Every morning at 9am or 10am, engineering teams around the world rise from their seats for the daily standup. Everyone gets a minute or so to talk about what they've done and what they're planning to do, before returning to their desk. A good start to the day. But if your team is distributed around the world, this doesn't work as smoothly anymore. It's not always feasible to call in a 15 minute standup meeting everyday. Some employees will be sleeping, at lunch or wrapping up their work. Standups simply don't make as much sense anymore. But how can they be done regardless?
Note: These points were summarized from the many companies hiring on remotehub.io, a website that has launched this week with some incredible content.
It can make sense to send standup-like updates in async mediums, like a Slack channel, to notify coworkers and managers on what you're working on. At least for your managers and peers, this has about the same informational value as an in-person standup, possibly even more. Since they receive a written update, it's also easier to track and plan on where people stand.
The downside? Problem solving takes longer. A great advantage of daily standups is that people can jump in and bring in their expertise on a certain issue. People might be more reluctant (or simply ignore) to do so on a written medium.
Especially if your team is distributed worldwide, with no overlap between a certain group or a team, this is a great option and can be complemented with in-person check-ins whenever needed or on certain days.
Face-to-Face time should not be discounted, and it can therefore be a good choice to do standup meetings anyways.
However, especially if team members are working in entirely different timezones, joining a daily meeting at odd hours is probably not an option and this has to be accomodated.
A good alternative could be to hold your meetings in a office hours-style at different times everyday. In that case, anybody who is online and has the urge to talk can join the office hours standup and give their update. By changing up times, hopefully every team member should be able to join 2-3 times per week, even if it is at different times.
If that doesn't work out, holding semi-weekly standup meetings (2x per week or 2x2 of them at different times) can be another option, allowing all employees to have at least three "focused" days per week, while also putting a certain importance on the standup meeting, instead of holding it optionally.
Whatever you do, do not force your employees to wake up early or work late at night to join a daily standup meeting. It will dramatically decrease team morale!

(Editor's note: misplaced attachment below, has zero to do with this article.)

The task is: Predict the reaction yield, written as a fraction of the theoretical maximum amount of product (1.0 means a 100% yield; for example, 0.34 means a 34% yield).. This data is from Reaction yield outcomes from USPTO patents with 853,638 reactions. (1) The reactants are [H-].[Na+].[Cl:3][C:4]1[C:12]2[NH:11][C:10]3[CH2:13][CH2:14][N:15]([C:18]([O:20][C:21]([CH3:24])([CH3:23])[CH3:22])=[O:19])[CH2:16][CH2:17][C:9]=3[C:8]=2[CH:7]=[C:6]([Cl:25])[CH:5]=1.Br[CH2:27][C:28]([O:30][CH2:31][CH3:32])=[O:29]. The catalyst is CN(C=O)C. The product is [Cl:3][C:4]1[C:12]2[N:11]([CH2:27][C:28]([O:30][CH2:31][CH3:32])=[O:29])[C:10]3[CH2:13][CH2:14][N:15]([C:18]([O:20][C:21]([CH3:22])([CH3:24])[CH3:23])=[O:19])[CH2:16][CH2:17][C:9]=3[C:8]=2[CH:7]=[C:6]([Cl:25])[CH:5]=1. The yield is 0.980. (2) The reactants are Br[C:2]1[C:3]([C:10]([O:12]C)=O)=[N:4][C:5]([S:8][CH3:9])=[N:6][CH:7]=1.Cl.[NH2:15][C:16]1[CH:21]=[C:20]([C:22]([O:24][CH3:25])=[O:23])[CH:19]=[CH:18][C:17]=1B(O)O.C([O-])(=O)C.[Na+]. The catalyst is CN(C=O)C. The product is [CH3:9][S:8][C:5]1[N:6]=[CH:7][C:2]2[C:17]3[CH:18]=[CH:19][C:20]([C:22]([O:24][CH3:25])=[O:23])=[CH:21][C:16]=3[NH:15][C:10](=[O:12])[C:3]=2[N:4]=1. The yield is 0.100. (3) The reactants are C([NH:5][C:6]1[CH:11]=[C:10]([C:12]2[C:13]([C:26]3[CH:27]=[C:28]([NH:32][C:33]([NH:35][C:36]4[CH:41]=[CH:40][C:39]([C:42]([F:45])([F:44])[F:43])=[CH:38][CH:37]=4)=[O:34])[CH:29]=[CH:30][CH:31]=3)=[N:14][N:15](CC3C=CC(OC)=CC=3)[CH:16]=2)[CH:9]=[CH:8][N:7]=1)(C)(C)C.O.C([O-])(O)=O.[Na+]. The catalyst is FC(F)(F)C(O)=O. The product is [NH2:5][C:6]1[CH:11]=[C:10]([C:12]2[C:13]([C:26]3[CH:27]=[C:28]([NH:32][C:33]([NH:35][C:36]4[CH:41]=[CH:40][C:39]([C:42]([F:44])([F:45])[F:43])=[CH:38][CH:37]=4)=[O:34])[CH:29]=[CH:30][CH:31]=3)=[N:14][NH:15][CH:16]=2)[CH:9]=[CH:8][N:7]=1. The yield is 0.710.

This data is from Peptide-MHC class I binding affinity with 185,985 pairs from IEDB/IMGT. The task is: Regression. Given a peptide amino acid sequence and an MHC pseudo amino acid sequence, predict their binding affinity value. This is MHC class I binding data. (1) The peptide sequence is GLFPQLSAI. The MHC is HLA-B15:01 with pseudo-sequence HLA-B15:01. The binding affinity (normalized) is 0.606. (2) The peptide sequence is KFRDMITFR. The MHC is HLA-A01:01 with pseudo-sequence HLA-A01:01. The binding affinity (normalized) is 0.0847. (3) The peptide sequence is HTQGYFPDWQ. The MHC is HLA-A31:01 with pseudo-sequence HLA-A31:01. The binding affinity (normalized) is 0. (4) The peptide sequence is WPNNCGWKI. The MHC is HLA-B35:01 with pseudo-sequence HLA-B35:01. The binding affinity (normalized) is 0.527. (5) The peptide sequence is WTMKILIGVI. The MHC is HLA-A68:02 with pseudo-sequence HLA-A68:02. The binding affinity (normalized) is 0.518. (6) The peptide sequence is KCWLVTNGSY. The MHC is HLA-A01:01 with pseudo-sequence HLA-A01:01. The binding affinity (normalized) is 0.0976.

If a team is so distributed or big that standups are not an option anymore, it can be good to organize time-based group check-ins, meaning that groups of people who live in similar or at least compatible timezones check-in with each other, talk about their roadblocks and issues, as well as their sucesses.
This doesn't have a lot to do with the informational aspect of a standup meeting anymore, and may require people to give async status updates anyways, but it can help with the collaborative and interpersonal aspect of it.
Instead of meeting up with a manager in a team-wide environment, group check-ins usually involve a small group (<6) of the team, matching up at some point of the day to discuss and vent. How GitLab says it wisely: "Don't talk about what you did yesterday, this is not a reporting moment where everyone tries to look busy. Rather, kickstart the day with some bonding, solve anything blocking and share future plans so people can plan and act and ultimately save time."
If you're looking to build a happy and scalable remote team, you may have to say goodbye to your standups at some point. In many cases, you will be able to conduct them without much effort (e.g. if a large part of employees are on the same continent). However, as your team grows, you will see that meeting up as a complete team will get difficult, and so will getting synced. If you're seeing issues with meeting up, possibly try one of the syncing methods above! Good luck!
Companies with remote employees like to hold on to synchronous communication as long as possible. Why that doesn't scale, and how you can incorporate "what you're used to" in your new workflow as a remote company.
Asynchronous communication is the holy grail towards creating a scalable and efficient remote teams, but what does that mean, and why is it so crucial?
With a team distributed amongst timezones and locations, getting everybody online for a daily standup – a common routine in modern teams – can become increasingly difficult.